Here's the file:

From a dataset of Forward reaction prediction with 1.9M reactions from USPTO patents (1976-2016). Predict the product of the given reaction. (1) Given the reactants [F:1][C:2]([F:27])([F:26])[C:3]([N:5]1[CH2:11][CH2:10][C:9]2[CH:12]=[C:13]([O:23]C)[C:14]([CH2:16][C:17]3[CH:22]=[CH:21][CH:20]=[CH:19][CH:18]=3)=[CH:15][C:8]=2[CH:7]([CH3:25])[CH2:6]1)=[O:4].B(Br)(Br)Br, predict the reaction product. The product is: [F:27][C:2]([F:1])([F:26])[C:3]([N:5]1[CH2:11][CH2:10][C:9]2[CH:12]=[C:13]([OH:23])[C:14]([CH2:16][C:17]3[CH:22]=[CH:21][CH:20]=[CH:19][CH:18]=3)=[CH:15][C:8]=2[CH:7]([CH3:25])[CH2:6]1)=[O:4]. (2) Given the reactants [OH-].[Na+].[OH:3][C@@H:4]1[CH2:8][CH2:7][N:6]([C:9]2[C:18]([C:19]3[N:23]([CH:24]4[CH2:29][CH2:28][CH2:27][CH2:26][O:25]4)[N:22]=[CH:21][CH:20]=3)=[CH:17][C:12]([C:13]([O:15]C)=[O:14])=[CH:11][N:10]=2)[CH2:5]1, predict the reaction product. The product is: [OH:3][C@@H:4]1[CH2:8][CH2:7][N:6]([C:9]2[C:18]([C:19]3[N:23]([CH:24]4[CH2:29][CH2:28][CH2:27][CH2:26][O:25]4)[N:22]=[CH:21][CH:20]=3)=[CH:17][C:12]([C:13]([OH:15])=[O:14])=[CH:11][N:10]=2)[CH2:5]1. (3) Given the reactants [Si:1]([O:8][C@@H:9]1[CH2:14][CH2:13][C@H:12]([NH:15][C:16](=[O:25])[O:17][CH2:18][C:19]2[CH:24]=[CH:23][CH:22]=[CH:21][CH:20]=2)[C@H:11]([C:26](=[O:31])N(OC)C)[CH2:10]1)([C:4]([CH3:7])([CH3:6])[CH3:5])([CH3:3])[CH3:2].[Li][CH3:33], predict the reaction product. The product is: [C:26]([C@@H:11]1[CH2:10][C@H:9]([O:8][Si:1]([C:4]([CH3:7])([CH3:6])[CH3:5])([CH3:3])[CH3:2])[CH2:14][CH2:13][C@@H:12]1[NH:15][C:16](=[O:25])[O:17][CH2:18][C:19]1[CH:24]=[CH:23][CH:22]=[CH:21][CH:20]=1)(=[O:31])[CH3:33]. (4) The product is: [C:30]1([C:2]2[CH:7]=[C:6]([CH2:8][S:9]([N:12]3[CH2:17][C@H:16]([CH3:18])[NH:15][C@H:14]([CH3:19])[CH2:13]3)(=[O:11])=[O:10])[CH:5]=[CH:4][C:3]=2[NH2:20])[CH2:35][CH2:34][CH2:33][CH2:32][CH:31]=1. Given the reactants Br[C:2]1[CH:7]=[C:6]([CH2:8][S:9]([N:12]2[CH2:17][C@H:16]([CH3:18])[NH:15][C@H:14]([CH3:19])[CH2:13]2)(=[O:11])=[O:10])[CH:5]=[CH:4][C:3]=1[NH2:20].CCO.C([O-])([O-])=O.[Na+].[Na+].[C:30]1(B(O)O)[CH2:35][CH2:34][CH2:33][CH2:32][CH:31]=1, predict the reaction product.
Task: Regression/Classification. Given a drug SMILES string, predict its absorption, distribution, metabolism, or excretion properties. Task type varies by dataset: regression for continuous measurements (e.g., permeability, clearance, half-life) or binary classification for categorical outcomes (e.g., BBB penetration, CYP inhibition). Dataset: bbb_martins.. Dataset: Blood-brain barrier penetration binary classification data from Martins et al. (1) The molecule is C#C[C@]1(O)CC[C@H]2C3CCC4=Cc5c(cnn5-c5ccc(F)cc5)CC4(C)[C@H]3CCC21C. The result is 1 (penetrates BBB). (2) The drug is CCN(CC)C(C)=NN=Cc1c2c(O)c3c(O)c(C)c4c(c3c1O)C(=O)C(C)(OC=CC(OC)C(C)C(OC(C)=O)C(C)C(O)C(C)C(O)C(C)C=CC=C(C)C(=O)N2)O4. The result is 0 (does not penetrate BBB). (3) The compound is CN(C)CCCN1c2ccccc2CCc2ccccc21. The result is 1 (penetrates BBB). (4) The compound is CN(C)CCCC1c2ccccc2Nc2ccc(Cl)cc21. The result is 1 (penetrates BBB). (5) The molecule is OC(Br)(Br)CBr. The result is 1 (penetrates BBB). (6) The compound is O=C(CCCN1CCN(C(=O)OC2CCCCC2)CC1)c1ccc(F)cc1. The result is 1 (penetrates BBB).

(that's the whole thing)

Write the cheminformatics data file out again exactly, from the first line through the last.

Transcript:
From a dataset of Forward reaction prediction with 1.9M reactions from USPTO patents (1976-2016). Predict the product of the given reaction. (1) Given the reactants [F:1][C:2]([F:27])([F:26])[C:3]([N:5]1[CH2:11][CH2:10][C:9]2[CH:12]=[C:13]([O:23]C)[C:14]([CH2:16][C:17]3[CH:22]=[CH:21][CH:20]=[CH:19][CH:18]=3)=[CH:15][C:8]=2[CH:7]([CH3:25])[CH2:6]1)=[O:4].B(Br)(Br)Br, predict the reaction product. The product is: [F:27][C:2]([F:1])([F:26])[C:3]([N:5]1[CH2:11][CH2:10][C:9]2[CH:12]=[C:13]([OH:23])[C:14]([CH2:16][C:17]3[CH:22]=[CH:21][CH:20]=[CH:19][CH:18]=3)=[CH:15][C:8]=2[CH:7]([CH3:25])[CH2:6]1)=[O:4]. (2) Given the reactants [OH-].[Na+].[OH:3][C@@H:4]1[CH2:8][CH2:7][N:6]([C:9]2[C:18]([C:19]3[N:23]([CH:24]4[CH2:29][CH2:28][CH2:27][CH2:26][O:25]4)[N:22]=[CH:21][CH:20]=3)=[CH:17][C:12]([C:13]([O:15]C)=[O:14])=[CH:11][N:10]=2)[CH2:5]1, predict the reaction product. The product is: [OH:3][C@@H:4]1[CH2:8][CH2:7][N:6]([C:9]2[C:18]([C:19]3[N:23]([CH:24]4[CH2:29][CH2:28][CH2:27][CH2:26][O:25]4)[N:22]=[CH:21][CH:20]=3)=[CH:17][C:12]([C:13]([OH:15])=[O:14])=[CH:11][N:10]=2)[CH2:5]1. (3) Given the reactants [Si:1]([O:8][C@@H:9]1[CH2:14][CH2:13][C@H:12]([NH:15][C:16](=[O:25])[O:17][CH2:18][C:19]2[CH:24]=[CH:23][CH:22]=[CH:21][CH:20]=2)[C@H:11]([C:26](=[O:31])N(OC)C)[CH2:10]1)([C:4]([CH3:7])([CH3:6])[CH3:5])([CH3:3])[CH3:2].[Li][CH3:33], predict the reaction product. The product is: [C:26]([C@@H:11]1[CH2:10][C@H:9]([O:8][Si:1]([C:4]([CH3:7])([CH3:6])[CH3:5])([CH3:3])[CH3:2])[CH2:14][CH2:13][C@@H:12]1[NH:15][C:16](=[O:25])[O:17][CH2:18][C:19]1[CH:24]=[CH:23][CH:22]=[CH:21][CH:20]=1)(=[O:31])[CH3:33]. (4) The product is: [C:30]1([C:2]2[CH:7]=[C:6]([CH2:8][S:9]([N:12]3[CH2:17][C@H:16]([CH3:18])[NH:15][C@H:14]([CH3:19])[CH2:13]3)(=[O:11])=[O:10])[CH:5]=[CH:4][C:3]=2[NH2:20])[CH2:35][CH2:34][CH2:33][CH2:32][CH:31]=1. Given the reactants Br[C:2]1[CH:7]=[C:6]([CH2:8][S:9]([N:12]2[CH2:17][C@H:16]([CH3:18])[NH:15][C@H:14]([CH3:19])[CH2:13]2)(=[O:11])=[O:10])[CH:5]=[CH:4][C:3]=1[NH2:20].CCO.C([O-])([O-])=O.[Na+].[Na+].[C:30]1(B(O)O)[CH2:35][CH2:34][CH2:33][CH2:32][CH:31]=1, predict the reaction product.
Task: Regression/Classification. Given a drug SMILES string, predict its absorption, distribution, metabolism, or excretion properties. Task type varies by dataset: regression for continuous measurements (e.g., permeability, clearance, half-life) or binary classification for categorical outcomes (e.g., BBB penetration, CYP inhibition). Dataset: bbb_martins.. Dataset: Blood-brain barrier penetration binary classification data from Martins et al. (1) The molecule is C#C[C@]1(O)CC[C@H]2C3CCC4=Cc5c(cnn5-c5ccc(F)cc5)CC4(C)[C@H]3CCC21C. The result is 1 (penetrates BBB). (2) The drug is CCN(CC)C(C)=NN=Cc1c2c(O)c3c(O)c(C)c4c(c3c1O)C(=O)C(C)(OC=CC(OC)C(C)C(OC(C)=O)C(C)C(O)C(C)C(O)C(C)C=CC=C(C)C(=O)N2)O4. The result is 0 (does not penetrate BBB). (3) The compound is CN(C)CCCN1c2ccccc2CCc2ccccc21. The result is 1 (penetrates BBB). (4) The compound is CN(C)CCCC1c2ccccc2Nc2ccc(Cl)cc21. The result is 1 (penetrates BBB). (5) The molecule is OC(Br)(Br)CBr. The result is 1 (penetrates BBB). (6) The compound is O=C(CCCN1CCN(C(=O)OC2CCCCC2)CC1)c1ccc(F)cc1. The result is 1 (penetrates BBB).